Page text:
If Mr. Varela stays in his penthouse apartment, we expect security in our building to become more complicated. Already this week we’ve noticed more security personnel including a uniformed and armed police officer stationed by the lobby door.
“Lief, I have a large bank account with HSBC and now Banistmo Bank.
“I contacted the bank the other day and wanted to change my mailing address for my statements. What a runaround.
“First I have to fill out a long form they sent me. It’s in Spanish. I can’t read Spanish.
“Second take this form to a Panamanian embassy. There is no embassy in Vancouver where I live. They suggested New York, only a 4,000-mile drive away.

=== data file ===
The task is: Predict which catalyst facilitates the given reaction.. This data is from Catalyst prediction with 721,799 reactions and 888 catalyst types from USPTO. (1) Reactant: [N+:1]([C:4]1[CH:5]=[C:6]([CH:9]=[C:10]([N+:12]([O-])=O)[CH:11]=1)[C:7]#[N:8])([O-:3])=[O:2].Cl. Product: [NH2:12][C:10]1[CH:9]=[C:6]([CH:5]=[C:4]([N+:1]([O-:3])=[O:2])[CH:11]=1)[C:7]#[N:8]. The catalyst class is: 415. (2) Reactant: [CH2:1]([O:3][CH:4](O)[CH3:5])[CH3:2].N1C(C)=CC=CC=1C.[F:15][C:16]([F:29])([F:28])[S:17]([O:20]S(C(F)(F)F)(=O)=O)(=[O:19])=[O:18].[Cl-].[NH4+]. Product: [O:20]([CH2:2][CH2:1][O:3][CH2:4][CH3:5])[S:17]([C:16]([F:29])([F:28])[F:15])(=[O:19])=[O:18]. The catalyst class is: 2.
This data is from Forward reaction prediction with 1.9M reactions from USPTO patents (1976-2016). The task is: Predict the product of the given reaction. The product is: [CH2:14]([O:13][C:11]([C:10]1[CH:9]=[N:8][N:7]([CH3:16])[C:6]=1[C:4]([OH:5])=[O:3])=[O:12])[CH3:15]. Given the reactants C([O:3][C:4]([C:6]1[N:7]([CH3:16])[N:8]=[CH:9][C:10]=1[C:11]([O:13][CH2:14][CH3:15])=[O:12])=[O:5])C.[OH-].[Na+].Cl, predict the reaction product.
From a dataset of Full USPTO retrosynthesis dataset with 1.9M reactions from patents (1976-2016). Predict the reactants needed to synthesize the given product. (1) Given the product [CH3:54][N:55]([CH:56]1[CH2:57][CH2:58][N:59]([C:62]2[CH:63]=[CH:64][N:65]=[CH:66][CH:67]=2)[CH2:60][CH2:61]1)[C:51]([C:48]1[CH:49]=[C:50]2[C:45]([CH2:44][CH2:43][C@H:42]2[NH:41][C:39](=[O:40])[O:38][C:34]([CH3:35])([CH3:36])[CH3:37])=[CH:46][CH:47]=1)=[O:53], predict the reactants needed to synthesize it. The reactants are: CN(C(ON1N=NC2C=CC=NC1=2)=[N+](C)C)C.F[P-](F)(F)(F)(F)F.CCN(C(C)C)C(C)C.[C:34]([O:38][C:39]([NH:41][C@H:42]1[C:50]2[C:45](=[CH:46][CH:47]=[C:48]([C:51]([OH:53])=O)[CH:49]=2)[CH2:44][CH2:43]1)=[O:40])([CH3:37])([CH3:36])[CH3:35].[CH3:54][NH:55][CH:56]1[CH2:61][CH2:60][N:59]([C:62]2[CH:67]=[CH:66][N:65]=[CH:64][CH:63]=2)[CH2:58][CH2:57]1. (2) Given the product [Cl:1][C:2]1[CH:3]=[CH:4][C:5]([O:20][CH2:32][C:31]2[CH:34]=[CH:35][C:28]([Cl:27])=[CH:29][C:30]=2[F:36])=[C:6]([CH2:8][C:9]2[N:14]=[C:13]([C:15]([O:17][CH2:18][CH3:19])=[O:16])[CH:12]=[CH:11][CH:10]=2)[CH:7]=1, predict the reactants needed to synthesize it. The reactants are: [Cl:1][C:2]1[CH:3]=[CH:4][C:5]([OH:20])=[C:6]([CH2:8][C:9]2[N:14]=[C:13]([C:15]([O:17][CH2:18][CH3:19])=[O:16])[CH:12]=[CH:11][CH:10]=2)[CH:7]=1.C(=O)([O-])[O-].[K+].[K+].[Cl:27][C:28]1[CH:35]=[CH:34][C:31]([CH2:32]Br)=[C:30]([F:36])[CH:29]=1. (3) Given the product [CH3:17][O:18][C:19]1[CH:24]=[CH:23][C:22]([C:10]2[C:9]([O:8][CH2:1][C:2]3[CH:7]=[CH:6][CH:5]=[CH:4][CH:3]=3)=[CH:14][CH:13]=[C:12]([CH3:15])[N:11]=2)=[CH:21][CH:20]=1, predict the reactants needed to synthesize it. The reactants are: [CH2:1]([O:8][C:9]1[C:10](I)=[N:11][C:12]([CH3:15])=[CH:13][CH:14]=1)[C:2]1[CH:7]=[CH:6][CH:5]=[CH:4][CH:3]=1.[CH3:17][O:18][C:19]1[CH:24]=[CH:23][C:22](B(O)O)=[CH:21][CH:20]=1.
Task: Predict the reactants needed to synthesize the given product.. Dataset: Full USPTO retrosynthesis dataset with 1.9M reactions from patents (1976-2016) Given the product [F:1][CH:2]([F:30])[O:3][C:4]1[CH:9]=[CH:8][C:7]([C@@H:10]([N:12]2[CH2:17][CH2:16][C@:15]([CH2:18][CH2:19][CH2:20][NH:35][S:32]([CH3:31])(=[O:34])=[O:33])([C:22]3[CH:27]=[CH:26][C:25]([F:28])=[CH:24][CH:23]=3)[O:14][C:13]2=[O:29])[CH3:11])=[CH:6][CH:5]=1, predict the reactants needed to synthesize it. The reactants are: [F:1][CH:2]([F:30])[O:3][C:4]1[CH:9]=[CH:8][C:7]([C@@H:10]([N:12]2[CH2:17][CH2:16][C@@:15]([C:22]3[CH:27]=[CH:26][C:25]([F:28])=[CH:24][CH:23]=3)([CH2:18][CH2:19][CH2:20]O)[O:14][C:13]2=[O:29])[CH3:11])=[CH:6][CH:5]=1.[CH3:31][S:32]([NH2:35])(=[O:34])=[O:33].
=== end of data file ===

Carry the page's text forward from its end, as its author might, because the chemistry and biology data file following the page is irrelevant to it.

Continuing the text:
“Third get the document apostilled. Canada dosen’t belong to the apostille group.
“Fourth send this back to the bank in Panama by courier.
“Lief, this is just to change my mailing address.
“I worry that my heirs would have a hard time getting the funds out of this bank when I pass away.
“What are your thoughts?”
Probate is a big concern when you have any assets in any foreign country. Some banks allow you to have beneficiaries listed on accounts, but I doubt that Banistmo is one of them.
You may have to hop on a plane to Panama and visit the bank in person to change your address. However, if you’re going to do that, maybe you should think about changing banks.